The truth is that many relationships end in divorce and Lebanese couples are no exception.

According to a 2012 study by the Lebanese Central Administration of Statistics, there were almost 6,000 divorces in 2010. The issue for these couples and for society at large is how to ensure a fair separation that guarantees the rights of each spouse and protects their children.

Nadim Houry , deputy MENA director at Human Rights Watch, posted this March 13, 2015

(Un)happily ever after

Lebanon’s patchwork of personal status laws is failing women

On that front, Lebanon is failing miserably to ensure fair treatment of women.

It is widely known that Lebanon does not have a civil code regulating personal status matters.

Instead, there are 15 separate personal status laws for the different recognized religious communities, which are administered by separate religious courts.

Human Rights Watch (HRW) recently reviewed 447 legal judgments issued by these religious courts to examine how they handle divorce, child custody and financial issues emanating from separations or divorce.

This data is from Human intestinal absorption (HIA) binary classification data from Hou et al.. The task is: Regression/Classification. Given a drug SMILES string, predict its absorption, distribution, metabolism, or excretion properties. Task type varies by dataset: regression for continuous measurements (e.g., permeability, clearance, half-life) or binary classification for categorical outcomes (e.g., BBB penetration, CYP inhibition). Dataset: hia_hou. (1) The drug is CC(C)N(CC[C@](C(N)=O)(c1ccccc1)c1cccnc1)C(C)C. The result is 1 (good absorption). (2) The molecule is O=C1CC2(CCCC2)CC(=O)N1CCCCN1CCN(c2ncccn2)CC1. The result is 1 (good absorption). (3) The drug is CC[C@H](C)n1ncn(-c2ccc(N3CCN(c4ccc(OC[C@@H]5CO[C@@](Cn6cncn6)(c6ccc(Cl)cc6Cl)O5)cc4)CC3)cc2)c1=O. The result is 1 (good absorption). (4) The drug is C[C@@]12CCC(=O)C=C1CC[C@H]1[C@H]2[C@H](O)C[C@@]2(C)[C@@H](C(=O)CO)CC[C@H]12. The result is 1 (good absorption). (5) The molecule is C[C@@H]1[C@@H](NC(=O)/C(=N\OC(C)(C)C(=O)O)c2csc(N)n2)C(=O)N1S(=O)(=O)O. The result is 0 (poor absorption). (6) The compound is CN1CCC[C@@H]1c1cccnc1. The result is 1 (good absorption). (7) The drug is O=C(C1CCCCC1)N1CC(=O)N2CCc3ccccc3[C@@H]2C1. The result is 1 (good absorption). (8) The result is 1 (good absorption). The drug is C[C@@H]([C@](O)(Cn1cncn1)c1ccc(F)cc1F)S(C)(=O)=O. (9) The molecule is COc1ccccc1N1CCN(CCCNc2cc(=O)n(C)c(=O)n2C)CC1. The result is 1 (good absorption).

The cases, dating from 2009–2012, were selected at random.

Lebanon’s religion-based laws discriminate against women across the religious spectrum

The findings were troubling. Lebanon’s religion-based laws discriminate against women across the religious spectrum. Women had lesser rights than men to ask for divorce.

Under Lebanon’s Shia, Sunni and Druze laws, men can demand a divorce at any time — unilaterally, and without cause — while a woman’s ability to access divorce is limited, and often at great cost and after lengthy court proceedings.